An adversary could convince the mobile network operator (e.g. through social networking, forged identification, or insider attacks performed by trusted employees) to issue a new SIM card and associate it with an existing phone number and account. The adversary could then obtain SMS messages or hijack phone calls intended for someone else.
One use case is intercepting authentication messages or phone calls to obtain illicit access to online banking or other online accounts, as many online services allow account password resets by sending an authentication code over SMS to a phone number associated with the account.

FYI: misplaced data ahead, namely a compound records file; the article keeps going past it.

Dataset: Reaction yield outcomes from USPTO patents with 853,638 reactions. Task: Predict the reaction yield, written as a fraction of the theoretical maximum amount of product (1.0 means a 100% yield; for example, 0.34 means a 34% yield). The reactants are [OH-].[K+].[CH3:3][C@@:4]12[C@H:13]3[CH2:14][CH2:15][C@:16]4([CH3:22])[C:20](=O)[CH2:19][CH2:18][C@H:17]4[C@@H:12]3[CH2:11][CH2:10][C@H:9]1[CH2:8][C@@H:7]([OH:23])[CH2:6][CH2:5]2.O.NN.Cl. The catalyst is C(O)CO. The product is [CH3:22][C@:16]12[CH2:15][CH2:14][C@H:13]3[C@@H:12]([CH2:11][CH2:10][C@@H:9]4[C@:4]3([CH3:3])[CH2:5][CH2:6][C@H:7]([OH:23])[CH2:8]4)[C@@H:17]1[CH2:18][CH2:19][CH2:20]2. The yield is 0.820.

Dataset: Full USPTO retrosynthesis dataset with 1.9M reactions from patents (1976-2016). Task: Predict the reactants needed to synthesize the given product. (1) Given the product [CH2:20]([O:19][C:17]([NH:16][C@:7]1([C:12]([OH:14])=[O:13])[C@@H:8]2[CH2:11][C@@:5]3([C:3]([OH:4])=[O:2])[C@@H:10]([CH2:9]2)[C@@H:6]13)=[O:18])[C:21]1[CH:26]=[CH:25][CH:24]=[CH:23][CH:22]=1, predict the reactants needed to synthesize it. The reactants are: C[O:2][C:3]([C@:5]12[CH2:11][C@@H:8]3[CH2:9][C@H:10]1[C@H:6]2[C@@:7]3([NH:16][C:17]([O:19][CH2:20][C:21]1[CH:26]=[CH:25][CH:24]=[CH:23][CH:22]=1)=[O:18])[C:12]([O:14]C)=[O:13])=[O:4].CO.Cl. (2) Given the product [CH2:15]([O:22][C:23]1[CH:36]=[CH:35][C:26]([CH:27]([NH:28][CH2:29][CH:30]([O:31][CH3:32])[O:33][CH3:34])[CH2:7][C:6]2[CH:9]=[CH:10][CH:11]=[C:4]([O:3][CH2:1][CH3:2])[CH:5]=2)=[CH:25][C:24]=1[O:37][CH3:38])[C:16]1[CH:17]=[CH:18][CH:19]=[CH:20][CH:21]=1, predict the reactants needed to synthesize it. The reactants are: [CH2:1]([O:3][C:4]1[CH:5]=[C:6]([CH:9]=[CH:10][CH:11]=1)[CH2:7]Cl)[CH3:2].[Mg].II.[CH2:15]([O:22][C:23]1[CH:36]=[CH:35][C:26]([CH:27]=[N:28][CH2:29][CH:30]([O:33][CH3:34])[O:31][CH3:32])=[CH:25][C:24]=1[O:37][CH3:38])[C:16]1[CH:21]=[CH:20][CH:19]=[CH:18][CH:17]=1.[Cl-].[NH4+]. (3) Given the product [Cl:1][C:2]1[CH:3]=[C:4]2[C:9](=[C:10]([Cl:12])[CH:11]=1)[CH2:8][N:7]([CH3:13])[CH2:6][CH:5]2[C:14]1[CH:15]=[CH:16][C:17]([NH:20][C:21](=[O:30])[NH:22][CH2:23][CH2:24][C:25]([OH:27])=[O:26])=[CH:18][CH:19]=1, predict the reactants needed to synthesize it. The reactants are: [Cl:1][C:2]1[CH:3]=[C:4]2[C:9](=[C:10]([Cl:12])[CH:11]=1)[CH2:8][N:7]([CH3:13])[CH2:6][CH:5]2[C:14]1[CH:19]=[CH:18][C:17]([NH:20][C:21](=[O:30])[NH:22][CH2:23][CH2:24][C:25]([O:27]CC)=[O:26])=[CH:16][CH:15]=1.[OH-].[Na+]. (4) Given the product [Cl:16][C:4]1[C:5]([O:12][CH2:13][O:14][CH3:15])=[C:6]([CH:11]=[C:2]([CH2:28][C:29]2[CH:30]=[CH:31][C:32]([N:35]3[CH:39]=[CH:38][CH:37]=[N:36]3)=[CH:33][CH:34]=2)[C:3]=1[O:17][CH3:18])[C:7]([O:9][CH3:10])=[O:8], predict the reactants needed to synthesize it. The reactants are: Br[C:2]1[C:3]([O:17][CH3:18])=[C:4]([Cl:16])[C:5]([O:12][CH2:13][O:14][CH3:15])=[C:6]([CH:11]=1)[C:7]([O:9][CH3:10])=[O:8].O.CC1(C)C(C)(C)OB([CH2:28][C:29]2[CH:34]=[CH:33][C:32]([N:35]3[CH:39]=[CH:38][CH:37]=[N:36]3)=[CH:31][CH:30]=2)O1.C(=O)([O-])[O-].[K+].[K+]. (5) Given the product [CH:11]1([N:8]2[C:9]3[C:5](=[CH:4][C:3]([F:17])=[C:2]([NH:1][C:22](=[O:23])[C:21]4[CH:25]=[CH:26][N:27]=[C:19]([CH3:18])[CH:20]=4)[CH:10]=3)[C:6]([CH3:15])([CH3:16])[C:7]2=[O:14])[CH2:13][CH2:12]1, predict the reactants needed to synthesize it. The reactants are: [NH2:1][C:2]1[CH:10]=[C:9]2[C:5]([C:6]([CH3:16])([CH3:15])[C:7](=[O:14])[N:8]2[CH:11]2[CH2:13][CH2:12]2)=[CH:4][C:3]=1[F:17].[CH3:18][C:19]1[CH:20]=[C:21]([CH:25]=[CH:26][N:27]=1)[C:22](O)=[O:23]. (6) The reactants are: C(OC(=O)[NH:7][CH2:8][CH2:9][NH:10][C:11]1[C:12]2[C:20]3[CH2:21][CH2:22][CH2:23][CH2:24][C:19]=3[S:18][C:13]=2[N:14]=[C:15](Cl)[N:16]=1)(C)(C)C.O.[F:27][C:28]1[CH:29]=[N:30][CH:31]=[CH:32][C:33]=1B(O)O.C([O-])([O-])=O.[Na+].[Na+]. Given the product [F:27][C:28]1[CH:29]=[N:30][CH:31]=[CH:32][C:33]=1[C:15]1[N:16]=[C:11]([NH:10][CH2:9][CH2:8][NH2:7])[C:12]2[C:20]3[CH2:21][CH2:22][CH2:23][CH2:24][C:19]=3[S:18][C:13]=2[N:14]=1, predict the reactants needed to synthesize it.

Users should be instructed to use forms of multifactor authentication not subject to being intercepted by a SIM card swap, where possible. More secure methods include application-based one-time passcodes (such as Google Authenticator), hardware tokens, and biometrics.